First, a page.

With the wave of popularity bumpfire devices earned over the past couple of years, many of you are likely familiar with Slide Fire bump stocks. In addition to the new expansions to their product line for 2014, Slide Fire brought a prototype into which they’ve been putting some time. While functional, the design is so new, it doesn’t yet have a name. Casually, they refer to it as the “bump sled.” When I saw someone shoot it during SHOT Show 2014, it certainly caught my attention. So, I asked one of the representatives for Slide Fire to tell me some of the Bump Sled’s story.
The design for this prototype makes use of essentially the same Slide Fire Solutions technology that utilizes the firearm’s recoil to assist in pulling the trigger faster than normal. The result is a fair simulation of full auto fire while remaining a non-NFA device. The stock, instead of remaining fixed/immobile, has a component that can move back and forth. Effectively, this allows the force of recoil to push the receiver backward, and as it hits the limit of the stock’s rearward movement, it bounces forward. The stock has a nib that extends to the side of the trigger guard. During fire, the shooter holds their finger on that rest, and as the recoil redirects the receiver forward, the finger remains to press the trigger again, continuing the cycle.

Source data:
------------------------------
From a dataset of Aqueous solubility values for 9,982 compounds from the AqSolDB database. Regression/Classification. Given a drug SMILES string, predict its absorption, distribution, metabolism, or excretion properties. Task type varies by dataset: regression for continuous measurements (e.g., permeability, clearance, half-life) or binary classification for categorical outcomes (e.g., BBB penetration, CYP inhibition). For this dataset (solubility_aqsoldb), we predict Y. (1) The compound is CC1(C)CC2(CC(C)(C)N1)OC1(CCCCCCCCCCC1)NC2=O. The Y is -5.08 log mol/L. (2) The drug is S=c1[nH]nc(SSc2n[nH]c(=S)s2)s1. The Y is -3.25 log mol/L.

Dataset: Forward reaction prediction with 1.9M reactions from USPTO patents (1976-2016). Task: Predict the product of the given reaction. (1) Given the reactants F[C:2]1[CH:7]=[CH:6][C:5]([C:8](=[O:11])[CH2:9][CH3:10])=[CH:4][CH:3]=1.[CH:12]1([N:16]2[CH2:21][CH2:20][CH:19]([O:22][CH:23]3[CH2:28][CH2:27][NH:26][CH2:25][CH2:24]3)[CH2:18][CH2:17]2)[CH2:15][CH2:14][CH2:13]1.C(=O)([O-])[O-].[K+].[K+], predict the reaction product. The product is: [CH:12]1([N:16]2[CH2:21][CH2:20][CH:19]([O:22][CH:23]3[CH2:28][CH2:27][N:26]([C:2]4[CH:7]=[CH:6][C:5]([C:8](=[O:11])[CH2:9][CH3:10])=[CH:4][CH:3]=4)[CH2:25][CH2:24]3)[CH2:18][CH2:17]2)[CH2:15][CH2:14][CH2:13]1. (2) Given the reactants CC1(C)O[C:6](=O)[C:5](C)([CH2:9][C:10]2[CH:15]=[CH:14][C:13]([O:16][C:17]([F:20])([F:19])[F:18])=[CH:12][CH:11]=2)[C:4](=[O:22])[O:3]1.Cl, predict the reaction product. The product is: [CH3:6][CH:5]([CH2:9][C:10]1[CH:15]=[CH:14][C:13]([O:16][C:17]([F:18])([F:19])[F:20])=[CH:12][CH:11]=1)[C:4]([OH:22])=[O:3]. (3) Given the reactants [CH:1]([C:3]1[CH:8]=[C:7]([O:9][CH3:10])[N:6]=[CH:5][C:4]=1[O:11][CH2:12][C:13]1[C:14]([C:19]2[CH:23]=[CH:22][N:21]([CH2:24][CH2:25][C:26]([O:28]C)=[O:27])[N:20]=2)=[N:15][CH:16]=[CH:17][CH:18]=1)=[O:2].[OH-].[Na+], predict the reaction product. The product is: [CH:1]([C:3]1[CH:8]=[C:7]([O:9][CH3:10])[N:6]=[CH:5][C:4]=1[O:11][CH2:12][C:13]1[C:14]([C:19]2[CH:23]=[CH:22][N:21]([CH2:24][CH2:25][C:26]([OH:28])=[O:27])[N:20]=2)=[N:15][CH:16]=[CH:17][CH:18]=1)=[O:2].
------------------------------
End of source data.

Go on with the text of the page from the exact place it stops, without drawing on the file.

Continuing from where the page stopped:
Instead of requiring the shooter to hold their finger in the trigger guard, the Bump Sled device uses a thumb trigger. To fire, the shooter holds the two grips, and presses their thumbs on the trigger plate, which pushes the rifle forward on the “sled,” pressing the trigger against the trigger bar. The sled performs the same recoil-driven action that the moving slide does on the original stock, allowing the shooter to bumpfire, but without requiring them to shoulder the rifle.
But, why develop such elaborate machinery if it essentially works the same as their standard stock? The representative from Slide Fire who introduced me to the Bump Slide expressed that it was Slide Fire’s goal with this design to make their products more accessible for those who may have difficulties using their technology with their standard product. The Bump Sled prototype is an option for the disabled to enjoy bumpfire. Yep, the Bump Sled can be fired from wheelchair.
What do you think of the idea?